Merkel in Argentina talks Trump, trade and climate change

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Germany and Argentina have agreed on fostering multilateral trade and protecting the environment from climate change, Chancellor Angela Merkel said Thursday during a visit to the South American country.

Merkel is visiting Latin America through a series of trips ahead of July's G-20 summit in Germany. The chancellor has criticized the U.S. protectionist stance and called President Donald Trump's decision to withdraw from the Paris climate pact "extremely regrettable."

In a press conference with President Mauricio Macri, Merkel said both nations want to be part of an "interconnected world" and are committed to defending the Paris accord.

"No one alone in this world — no individual and no country — can solve all the problems alone," Merkel said. "We must all work together and we both advocate ... a free, open world in which we want to shape globalization in a humane way."

Merkel praised Argentina's potential for the development of renewable resources and said Germany could use its experience to help develop them. She also said the European Union should commit to reaching a trade deal with the Mercosur bloc of South American countries.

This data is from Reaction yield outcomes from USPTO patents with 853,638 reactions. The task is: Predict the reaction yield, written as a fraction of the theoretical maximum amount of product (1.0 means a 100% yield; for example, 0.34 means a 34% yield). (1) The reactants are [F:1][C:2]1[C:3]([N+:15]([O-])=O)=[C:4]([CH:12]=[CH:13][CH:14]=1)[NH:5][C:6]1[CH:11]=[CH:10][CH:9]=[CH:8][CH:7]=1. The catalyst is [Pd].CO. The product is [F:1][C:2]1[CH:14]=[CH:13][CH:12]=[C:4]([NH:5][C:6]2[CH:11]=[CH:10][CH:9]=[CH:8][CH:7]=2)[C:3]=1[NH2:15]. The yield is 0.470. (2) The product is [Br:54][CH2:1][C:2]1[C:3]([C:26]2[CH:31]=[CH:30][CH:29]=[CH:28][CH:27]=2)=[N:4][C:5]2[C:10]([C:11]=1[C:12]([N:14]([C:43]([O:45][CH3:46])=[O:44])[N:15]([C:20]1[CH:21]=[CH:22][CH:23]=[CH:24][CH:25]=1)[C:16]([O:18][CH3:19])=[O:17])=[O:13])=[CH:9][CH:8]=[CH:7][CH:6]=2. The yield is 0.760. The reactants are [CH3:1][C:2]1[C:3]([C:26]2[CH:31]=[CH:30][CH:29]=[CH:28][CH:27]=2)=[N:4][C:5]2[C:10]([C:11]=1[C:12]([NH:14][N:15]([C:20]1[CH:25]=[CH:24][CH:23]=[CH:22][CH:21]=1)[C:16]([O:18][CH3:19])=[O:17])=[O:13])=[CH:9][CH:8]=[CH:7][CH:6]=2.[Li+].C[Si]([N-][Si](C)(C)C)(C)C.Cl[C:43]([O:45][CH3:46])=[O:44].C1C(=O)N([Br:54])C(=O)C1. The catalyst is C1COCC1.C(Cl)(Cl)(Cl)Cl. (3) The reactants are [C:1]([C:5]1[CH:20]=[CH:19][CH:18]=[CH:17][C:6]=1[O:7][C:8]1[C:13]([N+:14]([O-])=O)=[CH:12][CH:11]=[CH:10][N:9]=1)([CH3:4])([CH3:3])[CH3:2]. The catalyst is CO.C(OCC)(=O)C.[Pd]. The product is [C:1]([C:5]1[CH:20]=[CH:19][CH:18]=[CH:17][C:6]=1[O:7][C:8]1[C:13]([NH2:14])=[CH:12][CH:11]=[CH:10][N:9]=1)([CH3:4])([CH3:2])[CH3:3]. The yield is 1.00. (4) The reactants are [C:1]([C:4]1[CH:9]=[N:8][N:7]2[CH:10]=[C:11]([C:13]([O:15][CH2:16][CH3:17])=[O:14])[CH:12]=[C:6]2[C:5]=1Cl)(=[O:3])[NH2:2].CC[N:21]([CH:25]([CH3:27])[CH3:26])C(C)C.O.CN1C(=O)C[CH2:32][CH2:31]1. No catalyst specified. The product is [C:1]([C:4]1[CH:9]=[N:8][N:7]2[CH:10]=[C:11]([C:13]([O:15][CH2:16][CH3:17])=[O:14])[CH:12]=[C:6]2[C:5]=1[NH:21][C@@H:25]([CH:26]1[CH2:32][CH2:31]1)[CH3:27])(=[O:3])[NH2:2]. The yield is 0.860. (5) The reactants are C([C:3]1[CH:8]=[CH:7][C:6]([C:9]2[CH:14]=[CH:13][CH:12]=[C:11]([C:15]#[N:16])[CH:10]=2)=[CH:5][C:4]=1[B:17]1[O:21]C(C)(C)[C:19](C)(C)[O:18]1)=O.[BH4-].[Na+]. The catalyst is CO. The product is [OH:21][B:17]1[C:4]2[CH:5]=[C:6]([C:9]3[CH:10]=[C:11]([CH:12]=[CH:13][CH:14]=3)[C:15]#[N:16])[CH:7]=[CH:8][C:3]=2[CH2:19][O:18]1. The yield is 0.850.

Last year, Germany ranked as Argentina's fourth-biggest trade partner after Brazil, China and the U.S. Merkel noted that her visit to Argentina comes after Macri helped Argentina end a legal dispute that returned it to international credit markets after nearly 15 years.

Argentina lost the World Cup soccer final to Germany in Brazil 2014. Macri, a former businessman and president of the popular Boca Juniors soccer club, said he hopes both nations meet again at the World Cup final in Russia 2018 "and I hope this time Argentina wins." Merkel chuckled and replied that so far they had agreed on everything, but not that.

The German leader also acknowledged Latin America's largest Jewish community, recalling the "terrible attacks" on the Israel Embassy and a Jewish community center in Argentina in the 1990s. She said Argentina offered a new home to many Jews fleeing the Nazis. Merkel visited a synagogue and said afterward that its organ, recently restored with German financing, symbolizes a bridge between the two countries.


Associated Press writers Almudena Calatrava in Buenos Aires, Argentina and Geir Moulson in Berlin contributed to this report.